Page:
One thing that struck me while I was watching Couples is just how horrifying a character Na-Ri is, because she completely lacks anything resembling sympathy or empathy. I spent a significant portion of a school semester reading and writing about psychopaths, so I have a general sense of what psychopathic behavior looks like. I may not be explicitly qualified to say that the character of Na-Ri is, in fact, psychopathic, but she seriously is. Everything she does is disturbingly manipulative. The moment that clinched it for me was one where she was trying to convince one of the other characters to do something for her. She started faking all kinds of sad emotions, but he refused. In response, she immediately stopped “crying” and her face became completely stoic. That sort of false emotion is a very specific character trait of a psychopath, since psychopaths cannot actually feel real ones. It’s the reason that they’re so terrifying.

Lee Si-Young in Couples Korean Movie

But this isn’t I Saw the Devil, where a psychopath is a truly dangerous and terrifying enemy. This particular psychopath doesn’t get off on the terror and suffering of others. Instead, Na-Ri is simply interested in money. As Kanye West once said, “She ain’t messin’ with no broke broke.” And it’s true. When she finds out that Yoo-Suk has no more money (because he bought a house for them to live in), she goes off to find someone with a bit more cash. She unwittingly ends up with a gangster (Kong Hyung-Jin) who falls head-over-heels for her, but she has other plans. Seeing her character arc play out is absolutely bizarre, but in the best way. Even if she is really creepy, which she definitely is.

But this is a romantic comedy, and psychopaths are anything but romantic. So who does Yoo-Suk have to fall in love with? Ae-Yeon (Lee Yoon-Ji), a traffic cop who helps him out after he’s been unjustly accused of molestation during a bank robbery he was held hostage at. After that, the events of the day keep bringing them together. Ae-Yoon had also been in a bad relationship, so seeing the two of them grow together is quite nice.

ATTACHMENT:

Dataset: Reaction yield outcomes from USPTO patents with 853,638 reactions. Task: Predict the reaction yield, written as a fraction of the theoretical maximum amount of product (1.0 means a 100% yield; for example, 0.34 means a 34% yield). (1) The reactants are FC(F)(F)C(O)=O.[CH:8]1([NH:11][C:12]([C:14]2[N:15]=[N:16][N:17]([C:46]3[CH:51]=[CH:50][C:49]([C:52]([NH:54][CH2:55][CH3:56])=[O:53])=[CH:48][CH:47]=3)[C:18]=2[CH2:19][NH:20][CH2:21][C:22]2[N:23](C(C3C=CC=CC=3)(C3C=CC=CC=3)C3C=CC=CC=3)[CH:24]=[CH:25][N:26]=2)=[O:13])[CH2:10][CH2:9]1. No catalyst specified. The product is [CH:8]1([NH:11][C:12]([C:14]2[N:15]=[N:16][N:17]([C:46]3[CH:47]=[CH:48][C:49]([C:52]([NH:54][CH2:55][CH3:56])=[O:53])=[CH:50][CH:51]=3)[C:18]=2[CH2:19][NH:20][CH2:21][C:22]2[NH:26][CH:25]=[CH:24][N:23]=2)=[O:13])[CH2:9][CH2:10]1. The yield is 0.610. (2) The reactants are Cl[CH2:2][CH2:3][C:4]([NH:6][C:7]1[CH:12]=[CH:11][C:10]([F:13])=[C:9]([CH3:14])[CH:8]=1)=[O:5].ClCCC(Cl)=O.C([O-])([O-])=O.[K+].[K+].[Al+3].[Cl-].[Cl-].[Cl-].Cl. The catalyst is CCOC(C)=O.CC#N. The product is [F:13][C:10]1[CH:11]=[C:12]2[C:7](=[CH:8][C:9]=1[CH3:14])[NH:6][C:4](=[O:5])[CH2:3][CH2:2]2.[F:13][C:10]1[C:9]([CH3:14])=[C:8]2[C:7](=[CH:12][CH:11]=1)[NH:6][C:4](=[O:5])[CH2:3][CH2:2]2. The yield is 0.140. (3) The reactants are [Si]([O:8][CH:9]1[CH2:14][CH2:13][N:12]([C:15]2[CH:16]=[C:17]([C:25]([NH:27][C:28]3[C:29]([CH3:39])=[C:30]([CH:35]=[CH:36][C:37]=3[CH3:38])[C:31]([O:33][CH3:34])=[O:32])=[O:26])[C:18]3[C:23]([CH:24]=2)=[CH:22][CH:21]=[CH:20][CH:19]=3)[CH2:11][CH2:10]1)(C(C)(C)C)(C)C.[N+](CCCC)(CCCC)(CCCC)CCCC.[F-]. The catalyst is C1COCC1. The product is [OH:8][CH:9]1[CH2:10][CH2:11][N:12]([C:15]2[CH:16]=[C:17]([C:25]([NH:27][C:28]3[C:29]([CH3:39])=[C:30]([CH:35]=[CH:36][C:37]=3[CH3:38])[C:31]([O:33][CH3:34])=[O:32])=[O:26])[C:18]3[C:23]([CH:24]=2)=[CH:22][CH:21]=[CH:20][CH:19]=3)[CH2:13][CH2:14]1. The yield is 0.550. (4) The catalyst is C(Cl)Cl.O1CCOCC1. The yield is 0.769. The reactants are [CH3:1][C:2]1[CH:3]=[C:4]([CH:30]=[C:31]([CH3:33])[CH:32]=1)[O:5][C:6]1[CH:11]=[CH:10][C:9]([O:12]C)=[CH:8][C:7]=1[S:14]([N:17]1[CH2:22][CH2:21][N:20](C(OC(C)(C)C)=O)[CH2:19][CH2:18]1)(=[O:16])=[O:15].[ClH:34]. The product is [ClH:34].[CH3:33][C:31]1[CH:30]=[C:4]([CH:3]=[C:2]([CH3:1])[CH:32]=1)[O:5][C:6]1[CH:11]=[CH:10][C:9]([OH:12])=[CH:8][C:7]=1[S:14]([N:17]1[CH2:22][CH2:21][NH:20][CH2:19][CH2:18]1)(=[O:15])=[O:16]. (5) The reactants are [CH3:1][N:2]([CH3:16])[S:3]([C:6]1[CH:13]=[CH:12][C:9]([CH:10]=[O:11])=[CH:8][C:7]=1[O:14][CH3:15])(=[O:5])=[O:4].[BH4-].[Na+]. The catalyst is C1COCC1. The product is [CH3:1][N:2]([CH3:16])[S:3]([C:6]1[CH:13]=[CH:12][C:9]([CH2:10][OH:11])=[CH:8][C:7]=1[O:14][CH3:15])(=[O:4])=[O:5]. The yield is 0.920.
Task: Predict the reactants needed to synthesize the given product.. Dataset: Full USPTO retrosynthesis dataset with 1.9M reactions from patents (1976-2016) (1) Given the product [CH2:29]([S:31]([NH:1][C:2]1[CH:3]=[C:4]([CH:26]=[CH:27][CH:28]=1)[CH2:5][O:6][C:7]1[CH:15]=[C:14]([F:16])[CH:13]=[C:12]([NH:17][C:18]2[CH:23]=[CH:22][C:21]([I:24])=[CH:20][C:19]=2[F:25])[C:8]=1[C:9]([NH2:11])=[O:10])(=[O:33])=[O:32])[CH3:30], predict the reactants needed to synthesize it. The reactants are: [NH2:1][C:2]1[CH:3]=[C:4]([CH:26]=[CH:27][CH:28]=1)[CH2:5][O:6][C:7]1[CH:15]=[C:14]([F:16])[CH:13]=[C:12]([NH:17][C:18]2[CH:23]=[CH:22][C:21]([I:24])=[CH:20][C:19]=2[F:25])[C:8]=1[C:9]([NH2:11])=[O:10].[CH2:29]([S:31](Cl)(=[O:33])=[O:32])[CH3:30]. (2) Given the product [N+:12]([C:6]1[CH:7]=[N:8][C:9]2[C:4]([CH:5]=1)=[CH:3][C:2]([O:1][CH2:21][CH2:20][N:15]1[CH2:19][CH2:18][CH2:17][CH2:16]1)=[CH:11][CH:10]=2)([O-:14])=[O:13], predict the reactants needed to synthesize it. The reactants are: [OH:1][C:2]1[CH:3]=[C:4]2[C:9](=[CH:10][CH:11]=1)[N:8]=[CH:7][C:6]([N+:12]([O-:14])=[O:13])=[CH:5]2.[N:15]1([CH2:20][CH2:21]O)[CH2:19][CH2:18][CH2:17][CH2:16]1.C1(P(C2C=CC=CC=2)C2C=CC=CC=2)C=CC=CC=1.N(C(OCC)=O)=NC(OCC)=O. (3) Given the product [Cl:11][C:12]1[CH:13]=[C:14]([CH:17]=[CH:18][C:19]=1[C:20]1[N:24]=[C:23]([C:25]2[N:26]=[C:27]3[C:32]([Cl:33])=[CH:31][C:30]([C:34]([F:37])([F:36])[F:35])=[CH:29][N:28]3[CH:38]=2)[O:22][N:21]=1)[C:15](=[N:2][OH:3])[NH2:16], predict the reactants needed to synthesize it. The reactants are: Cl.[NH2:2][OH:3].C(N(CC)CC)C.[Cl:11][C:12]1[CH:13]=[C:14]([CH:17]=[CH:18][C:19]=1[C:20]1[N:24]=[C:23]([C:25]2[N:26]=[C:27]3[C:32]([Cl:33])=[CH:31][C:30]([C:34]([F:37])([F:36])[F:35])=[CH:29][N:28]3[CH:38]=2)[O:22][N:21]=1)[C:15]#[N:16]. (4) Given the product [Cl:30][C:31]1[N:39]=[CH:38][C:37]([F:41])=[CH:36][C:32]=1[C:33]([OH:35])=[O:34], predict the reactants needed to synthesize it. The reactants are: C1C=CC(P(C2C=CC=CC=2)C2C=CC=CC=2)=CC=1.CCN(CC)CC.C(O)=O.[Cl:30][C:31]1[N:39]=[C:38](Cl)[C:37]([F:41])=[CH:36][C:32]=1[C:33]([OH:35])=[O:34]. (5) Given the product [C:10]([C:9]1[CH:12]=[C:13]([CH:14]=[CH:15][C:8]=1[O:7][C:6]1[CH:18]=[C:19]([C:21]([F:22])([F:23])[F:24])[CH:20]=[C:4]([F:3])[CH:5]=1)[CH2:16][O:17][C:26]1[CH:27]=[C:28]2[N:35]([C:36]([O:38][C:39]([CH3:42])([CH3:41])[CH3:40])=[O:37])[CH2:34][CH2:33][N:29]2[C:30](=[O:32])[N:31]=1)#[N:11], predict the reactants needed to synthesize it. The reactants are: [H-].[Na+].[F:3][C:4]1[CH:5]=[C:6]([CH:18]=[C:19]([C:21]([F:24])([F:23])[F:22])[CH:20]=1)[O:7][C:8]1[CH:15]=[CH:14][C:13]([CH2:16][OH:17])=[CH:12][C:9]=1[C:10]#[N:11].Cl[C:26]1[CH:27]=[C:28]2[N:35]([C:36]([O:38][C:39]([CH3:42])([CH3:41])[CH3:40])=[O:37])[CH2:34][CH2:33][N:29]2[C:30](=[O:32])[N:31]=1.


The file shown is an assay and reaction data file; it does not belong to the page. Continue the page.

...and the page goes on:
Lee Yoon-Ji and Kim Ju-Hyeok in Couples Korean movie

Sometimes I have a tendency to gloss over comedy in my reviews, even when movies make me laugh a lot. I will not do that here. Couples is one of the funniest and cleverest romantic comedies I have seen in a long time. Watching for those connections was always very enjoyable, and catching them was so much more. Usually I hate it when people talk during movies, but I feel like this is one of those rare exceptions where some dialogue could actually enhance the experience. Even if people aren’t talking, this is definitely the kind of film to see in a group. Laughter is infectious, and having multiple people there to laugh with means you won’t have much time to breathe. From beginning to end, the comedy is absolutely spot on, and I can’t understate how beautifully everything fits together.

It’s almost like watching someone solve a massive puzzle, except it’s enjoyable to watch. Really enjoyable.

[You can see Couples at the Walter Reade Theater at Lincoln Center on Tuesday, July 3rd at 6:00 PM or on Wednesday, July 4th at 1:00 PM]